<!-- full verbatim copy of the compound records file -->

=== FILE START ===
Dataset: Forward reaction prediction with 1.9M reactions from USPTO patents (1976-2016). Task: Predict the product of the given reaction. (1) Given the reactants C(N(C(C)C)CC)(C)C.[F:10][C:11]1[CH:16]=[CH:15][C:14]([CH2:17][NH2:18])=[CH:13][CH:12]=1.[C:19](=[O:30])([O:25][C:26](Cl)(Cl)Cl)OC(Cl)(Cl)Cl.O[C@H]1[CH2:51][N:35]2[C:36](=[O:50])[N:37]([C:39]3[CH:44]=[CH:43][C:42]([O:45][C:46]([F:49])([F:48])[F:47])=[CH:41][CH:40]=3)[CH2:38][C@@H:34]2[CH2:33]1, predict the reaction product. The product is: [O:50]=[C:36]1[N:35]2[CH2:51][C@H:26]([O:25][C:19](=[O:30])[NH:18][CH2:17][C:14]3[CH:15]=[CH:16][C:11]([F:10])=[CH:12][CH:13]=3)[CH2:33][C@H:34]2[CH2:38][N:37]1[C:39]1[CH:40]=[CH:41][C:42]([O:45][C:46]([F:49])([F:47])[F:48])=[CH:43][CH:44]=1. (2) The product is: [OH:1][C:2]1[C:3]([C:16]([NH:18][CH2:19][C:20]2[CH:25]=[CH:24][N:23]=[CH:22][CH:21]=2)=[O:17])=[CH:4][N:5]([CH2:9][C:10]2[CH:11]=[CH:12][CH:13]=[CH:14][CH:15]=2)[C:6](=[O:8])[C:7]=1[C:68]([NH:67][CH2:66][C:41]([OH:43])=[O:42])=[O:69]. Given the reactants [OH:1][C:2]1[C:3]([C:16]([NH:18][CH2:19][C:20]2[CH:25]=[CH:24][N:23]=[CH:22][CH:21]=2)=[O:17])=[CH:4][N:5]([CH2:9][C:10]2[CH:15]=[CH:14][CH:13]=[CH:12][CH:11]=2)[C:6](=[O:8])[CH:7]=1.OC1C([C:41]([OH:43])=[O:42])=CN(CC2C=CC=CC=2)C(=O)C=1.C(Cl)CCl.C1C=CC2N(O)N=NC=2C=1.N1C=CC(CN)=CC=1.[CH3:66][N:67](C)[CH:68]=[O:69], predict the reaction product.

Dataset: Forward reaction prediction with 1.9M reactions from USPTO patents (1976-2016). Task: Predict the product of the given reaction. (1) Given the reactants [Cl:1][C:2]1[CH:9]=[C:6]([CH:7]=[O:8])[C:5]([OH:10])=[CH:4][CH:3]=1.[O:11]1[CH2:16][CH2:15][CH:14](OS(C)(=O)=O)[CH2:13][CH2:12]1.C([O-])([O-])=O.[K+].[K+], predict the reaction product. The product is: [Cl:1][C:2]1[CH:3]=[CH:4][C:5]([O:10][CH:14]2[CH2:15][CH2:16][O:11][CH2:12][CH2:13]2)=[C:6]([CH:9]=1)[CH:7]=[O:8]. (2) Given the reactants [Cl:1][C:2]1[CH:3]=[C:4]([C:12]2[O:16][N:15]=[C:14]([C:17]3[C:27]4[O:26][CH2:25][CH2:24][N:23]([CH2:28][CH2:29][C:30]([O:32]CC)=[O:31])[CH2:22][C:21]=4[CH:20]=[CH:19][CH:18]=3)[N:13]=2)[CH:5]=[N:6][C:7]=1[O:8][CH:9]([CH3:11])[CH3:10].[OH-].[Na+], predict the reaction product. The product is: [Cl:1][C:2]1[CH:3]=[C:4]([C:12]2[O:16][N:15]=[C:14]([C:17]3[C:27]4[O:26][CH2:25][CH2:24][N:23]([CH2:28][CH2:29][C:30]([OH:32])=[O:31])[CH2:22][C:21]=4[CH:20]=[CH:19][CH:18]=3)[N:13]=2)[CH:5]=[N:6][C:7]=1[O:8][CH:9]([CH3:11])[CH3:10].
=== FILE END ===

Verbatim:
Dataset: Forward reaction prediction with 1.9M reactions from USPTO patents (1976-2016). Task: Predict the product of the given reaction. (1) Given the reactants C(N(C(C)C)CC)(C)C.[F:10][C:11]1[CH:16]=[CH:15][C:14]([CH2:17][NH2:18])=[CH:13][CH:12]=1.[C:19](=[O:30])([O:25][C:26](Cl)(Cl)Cl)OC(Cl)(Cl)Cl.O[C@H]1[CH2:51][N:35]2[C:36](=[O:50])[N:37]([C:39]3[CH:44]=[CH:43][C:42]([O:45][C:46]([F:49])([F:48])[F:47])=[CH:41][CH:40]=3)[CH2:38][C@@H:34]2[CH2:33]1, predict the reaction product. The product is: [O:50]=[C:36]1[N:35]2[CH2:51][C@H:26]([O:25][C:19](=[O:30])[NH:18][CH2:17][C:14]3[CH:15]=[CH:16][C:11]([F:10])=[CH:12][CH:13]=3)[CH2:33][C@H:34]2[CH2:38][N:37]1[C:39]1[CH:40]=[CH:41][C:42]([O:45][C:46]([F:49])([F:47])[F:48])=[CH:43][CH:44]=1. (2) The product is: [OH:1][C:2]1[C:3]([C:16]([NH:18][CH2:19][C:20]2[CH:25]=[CH:24][N:23]=[CH:22][CH:21]=2)=[O:17])=[CH:4][N:5]([CH2:9][C:10]2[CH:11]=[CH:12][CH:13]=[CH:14][CH:15]=2)[C:6](=[O:8])[C:7]=1[C:68]([NH:67][CH2:66][C:41]([OH:43])=[O:42])=[O:69]. Given the reactants [OH:1][C:2]1[C:3]([C:16]([NH:18][CH2:19][C:20]2[CH:25]=[CH:24][N:23]=[CH:22][CH:21]=2)=[O:17])=[CH:4][N:5]([CH2:9][C:10]2[CH:15]=[CH:14][CH:13]=[CH:12][CH:11]=2)[C:6](=[O:8])[CH:7]=1.OC1C([C:41]([OH:43])=[O:42])=CN(CC2C=CC=CC=2)C(=O)C=1.C(Cl)CCl.C1C=CC2N(O)N=NC=2C=1.N1C=CC(CN)=CC=1.[CH3:66][N:67](C)[CH:68]=[O:69], predict the reaction product.

Dataset: Forward reaction prediction with 1.9M reactions from USPTO patents (1976-2016). Task: Predict the product of the given reaction. (1) Given the reactants [Cl:1][C:2]1[CH:9]=[C:6]([CH:7]=[O:8])[C:5]([OH:10])=[CH:4][CH:3]=1.[O:11]1[CH2:16][CH2:15][CH:14](OS(C)(=O)=O)[CH2:13][CH2:12]1.C([O-])([O-])=O.[K+].[K+], predict the reaction product. The product is: [Cl:1][C:2]1[CH:3]=[CH:4][C:5]([O:10][CH:14]2[CH2:15][CH2:16][O:11][CH2:12][CH2:13]2)=[C:6]([CH:9]=1)[CH:7]=[O:8]. (2) Given the reactants [Cl:1][C:2]1[CH:3]=[C:4]([C:12]2[O:16][N:15]=[C:14]([C:17]3[C:27]4[O:26][CH2:25][CH2:24][N:23]([CH2:28][CH2:29][C:30]([O:32]CC)=[O:31])[CH2:22][C:21]=4[CH:20]=[CH:19][CH:18]=3)[N:13]=2)[CH:5]=[N:6][C:7]=1[O:8][CH:9]([CH3:11])[CH3:10].[OH-].[Na+], predict the reaction product. The product is: [Cl:1][C:2]1[CH:3]=[C:4]([C:12]2[O:16][N:15]=[C:14]([C:17]3[C:27]4[O:26][CH2:25][CH2:24][N:23]([CH2:28][CH2:29][C:30]([OH:32])=[O:31])[CH2:22][C:21]=4[CH:20]=[CH:19][CH:18]=3)[N:13]=2)[CH:5]=[N:6][C:7]=1[O:8][CH:9]([CH3:11])[CH3:10].